The 2011 ILR Reserve Semillon is just beginning to show some signs of maturity. Scents of paraffin and clover blossoms are pushing closer to beeswax and honey, while the flavors are stuck somewhere between wax beans, lime and more mature notes of orange marmalade. It’s medium-bodied and silky in texture, broadening out from where it must have started its aging curve. Give it another couple of years in the cellar and drink it over the next decade or more.
93 pts Brokenwood Verona Vineyard Shiraz 2014
From a vintage that turned out especially strong in the Hunter Valley, the 2014 Shiraz Verona Vineyard is a top-notch effort. The nose exudes exciting scents of blackberries, dark chocolate, dried spices and cedar. This is more full-bodied and generous than is typical for Hunter Valley Shiraz, with ripe, plummy fruit, dark chocolate and licorice notes framed by supple tannins. Finally, the berries, spice and vanilla notes come to a long, elegant finish. After this, I’m really looking forward to trying more of the Hunter Valley 2014 reds.
92+ pts Brokenwood Graveyard Vineyard Shiraz 2013
A standard-bearer for the Hunter Valley, the Brokenwood 2013 Shiraz Graveyard Vineyard is inky in color and somewhat reticent at first on the nose. Given some time in the glass, it shows classy notes of pencil shavings, dried spices, bold boysenberry fruit and more than a touch of licorice. Concentrated and intense, the medium-bodied yet powerful wine clearly needs additional bottle age to fully express its potential.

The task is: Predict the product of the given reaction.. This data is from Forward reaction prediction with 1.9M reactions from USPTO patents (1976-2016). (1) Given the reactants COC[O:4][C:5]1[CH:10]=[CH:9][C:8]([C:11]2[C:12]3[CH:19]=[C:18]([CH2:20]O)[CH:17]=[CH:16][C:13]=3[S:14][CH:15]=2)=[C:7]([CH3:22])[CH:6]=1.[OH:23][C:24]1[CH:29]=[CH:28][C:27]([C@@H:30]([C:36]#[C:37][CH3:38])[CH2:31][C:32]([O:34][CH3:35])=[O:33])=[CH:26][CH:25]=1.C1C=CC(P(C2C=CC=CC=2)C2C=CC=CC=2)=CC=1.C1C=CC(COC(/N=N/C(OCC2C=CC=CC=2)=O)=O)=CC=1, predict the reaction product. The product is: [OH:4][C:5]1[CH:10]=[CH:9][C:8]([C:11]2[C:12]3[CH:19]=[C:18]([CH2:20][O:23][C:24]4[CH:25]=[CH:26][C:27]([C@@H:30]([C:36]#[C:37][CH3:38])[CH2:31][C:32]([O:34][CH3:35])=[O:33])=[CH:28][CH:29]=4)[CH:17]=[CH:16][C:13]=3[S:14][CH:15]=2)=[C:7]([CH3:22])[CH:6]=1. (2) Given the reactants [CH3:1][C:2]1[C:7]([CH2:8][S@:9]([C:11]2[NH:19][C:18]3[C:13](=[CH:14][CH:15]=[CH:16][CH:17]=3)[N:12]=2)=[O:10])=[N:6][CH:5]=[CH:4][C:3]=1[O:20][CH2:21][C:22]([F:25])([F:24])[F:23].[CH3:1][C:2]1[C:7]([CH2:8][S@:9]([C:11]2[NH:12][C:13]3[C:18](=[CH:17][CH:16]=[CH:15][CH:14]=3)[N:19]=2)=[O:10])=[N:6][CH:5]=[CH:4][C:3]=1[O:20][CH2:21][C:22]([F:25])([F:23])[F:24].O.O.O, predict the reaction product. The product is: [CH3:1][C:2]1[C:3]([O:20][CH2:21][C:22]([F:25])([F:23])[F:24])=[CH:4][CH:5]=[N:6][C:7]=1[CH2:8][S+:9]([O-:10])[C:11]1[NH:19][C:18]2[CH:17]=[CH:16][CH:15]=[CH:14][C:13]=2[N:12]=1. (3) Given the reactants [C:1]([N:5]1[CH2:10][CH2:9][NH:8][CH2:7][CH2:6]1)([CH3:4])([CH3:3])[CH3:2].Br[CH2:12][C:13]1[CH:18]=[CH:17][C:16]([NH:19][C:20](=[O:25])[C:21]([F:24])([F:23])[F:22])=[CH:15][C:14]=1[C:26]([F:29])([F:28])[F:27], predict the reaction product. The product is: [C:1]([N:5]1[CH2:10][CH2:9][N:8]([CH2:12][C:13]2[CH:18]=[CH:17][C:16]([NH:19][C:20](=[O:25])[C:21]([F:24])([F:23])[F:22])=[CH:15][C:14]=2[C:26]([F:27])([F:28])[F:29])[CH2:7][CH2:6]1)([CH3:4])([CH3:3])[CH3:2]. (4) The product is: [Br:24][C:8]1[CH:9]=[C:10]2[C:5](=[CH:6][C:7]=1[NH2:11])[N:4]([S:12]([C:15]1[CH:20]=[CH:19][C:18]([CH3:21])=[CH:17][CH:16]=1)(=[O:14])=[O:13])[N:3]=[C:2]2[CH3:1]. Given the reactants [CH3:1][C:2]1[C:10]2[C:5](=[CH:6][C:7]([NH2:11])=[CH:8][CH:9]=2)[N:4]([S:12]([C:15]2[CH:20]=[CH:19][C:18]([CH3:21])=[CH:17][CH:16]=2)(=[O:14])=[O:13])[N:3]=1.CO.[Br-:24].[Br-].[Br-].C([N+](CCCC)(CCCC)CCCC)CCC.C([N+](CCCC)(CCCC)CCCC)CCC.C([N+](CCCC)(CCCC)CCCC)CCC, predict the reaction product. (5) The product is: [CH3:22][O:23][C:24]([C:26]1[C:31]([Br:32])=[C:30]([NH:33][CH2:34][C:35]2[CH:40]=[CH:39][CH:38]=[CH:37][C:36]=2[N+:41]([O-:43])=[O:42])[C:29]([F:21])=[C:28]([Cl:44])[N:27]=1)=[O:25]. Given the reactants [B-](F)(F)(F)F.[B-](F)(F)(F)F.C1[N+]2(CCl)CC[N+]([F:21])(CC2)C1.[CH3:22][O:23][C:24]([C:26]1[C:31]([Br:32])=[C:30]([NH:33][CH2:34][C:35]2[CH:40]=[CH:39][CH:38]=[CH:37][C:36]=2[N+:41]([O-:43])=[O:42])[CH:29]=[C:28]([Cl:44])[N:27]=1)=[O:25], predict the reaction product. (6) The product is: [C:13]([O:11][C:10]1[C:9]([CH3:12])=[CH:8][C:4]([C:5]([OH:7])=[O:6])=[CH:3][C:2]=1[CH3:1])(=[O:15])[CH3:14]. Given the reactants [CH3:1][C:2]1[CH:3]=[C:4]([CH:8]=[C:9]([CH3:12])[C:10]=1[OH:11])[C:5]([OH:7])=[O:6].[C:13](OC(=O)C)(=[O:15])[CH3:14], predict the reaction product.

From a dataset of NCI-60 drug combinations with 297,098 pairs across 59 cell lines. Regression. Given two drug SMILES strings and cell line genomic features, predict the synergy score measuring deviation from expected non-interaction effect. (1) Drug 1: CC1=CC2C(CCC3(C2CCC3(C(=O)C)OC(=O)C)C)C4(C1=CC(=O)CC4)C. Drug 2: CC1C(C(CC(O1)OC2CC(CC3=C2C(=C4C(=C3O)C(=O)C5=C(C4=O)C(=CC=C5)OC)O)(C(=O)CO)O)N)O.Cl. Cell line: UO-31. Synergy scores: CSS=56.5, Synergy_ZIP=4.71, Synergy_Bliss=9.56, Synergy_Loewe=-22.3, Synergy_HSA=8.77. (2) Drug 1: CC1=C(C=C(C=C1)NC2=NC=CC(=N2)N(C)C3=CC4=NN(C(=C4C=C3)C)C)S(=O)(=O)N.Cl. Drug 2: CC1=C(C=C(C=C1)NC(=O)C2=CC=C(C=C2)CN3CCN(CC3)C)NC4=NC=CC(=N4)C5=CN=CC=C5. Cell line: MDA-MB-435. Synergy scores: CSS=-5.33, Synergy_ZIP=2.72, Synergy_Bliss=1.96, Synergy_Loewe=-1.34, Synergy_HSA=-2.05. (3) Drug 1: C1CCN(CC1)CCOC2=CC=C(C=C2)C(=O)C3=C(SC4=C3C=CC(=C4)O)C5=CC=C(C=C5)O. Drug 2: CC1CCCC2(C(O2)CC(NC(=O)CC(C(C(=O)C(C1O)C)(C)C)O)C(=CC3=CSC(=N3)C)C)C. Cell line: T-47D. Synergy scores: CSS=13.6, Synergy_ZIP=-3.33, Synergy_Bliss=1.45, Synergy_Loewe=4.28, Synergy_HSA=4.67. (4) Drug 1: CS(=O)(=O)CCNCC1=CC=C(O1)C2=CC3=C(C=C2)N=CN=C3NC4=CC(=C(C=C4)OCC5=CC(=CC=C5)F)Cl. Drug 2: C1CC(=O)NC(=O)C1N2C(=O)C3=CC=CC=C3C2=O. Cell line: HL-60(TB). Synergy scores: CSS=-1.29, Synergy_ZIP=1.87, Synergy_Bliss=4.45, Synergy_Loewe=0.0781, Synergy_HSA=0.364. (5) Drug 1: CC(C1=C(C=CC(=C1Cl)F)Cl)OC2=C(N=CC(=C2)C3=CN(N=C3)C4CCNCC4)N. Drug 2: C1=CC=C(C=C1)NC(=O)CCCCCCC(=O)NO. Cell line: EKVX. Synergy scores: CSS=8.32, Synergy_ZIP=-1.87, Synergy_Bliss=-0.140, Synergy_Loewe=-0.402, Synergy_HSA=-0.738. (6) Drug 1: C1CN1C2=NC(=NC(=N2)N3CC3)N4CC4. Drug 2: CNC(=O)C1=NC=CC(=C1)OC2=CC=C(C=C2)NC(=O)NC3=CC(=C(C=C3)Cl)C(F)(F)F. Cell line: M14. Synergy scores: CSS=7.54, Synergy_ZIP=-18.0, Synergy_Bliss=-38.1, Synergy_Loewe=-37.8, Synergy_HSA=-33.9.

92+ pts Brokenwood ILR Semillon 2009
Even at eight years of age, the 2009 Semillon ILR Reserve retains a hint of green to its pale straw hue. Youthful lime-inflected aromas have a grassy element as well, similar to fresh coconut husk. This is tight, acid-driven and concentrated on the palate, with great verve and length on the tart, nearly mouth-puckering finish. In short, this is all you expect in a great age-worthy Hunter Sémillon. Drink it now with oysters or clams on the half shell or put it away for at least a few more years. Tasted twice, with consistent notes.
92 pts Brokenwood Oakey Creek Semillon 2013
It’s still early days for the 2013 Oakey Creek Vineyard Semillon, which still shows a touch of green to its light straw color. It smells like the crushed stones you might have dumped to form a garden path merged with faint whiffs of sea spray and citrus. This light-bodied wine can be drunk now as a mouthwatering aperitif or with raw shellfish, but my preference would be to cellar it for another 5 years to let it develop additional richness and complexity.
91 pts Brokenwood Oakey Creek Semillon 2009
The 2009 Oakey Creek Vineyard Semillon seems to be evolving faster than the 2009 ILR Reserve. It shows touches of nut skin and citrus marmalade notes that presage full maturity. It’s got vibrant acids to go along with its medium body and a long, tart, mouthwatering finish.
89 pts Brokenwood Hunter Valley Semillon 2014
The 2014 Semillon is a fine, quickly maturing example of this Hunter Valley staple. Scents of crushed stone and lemon zest emerge from the glass, followed by a light to medium body and a crisp acidity. Hints of stone fruit strike a riper note than is typical, suggesting early maturity.
88 pts Brokenwood Hunter Valley Semillon 2015
A bit like a dry gin and tonic, the 2015 Semillon would be a great refresher on a hot summer day. Lemon and lime notes carry the suggestion of brininess and a hint of crushed stones lingers on the finish.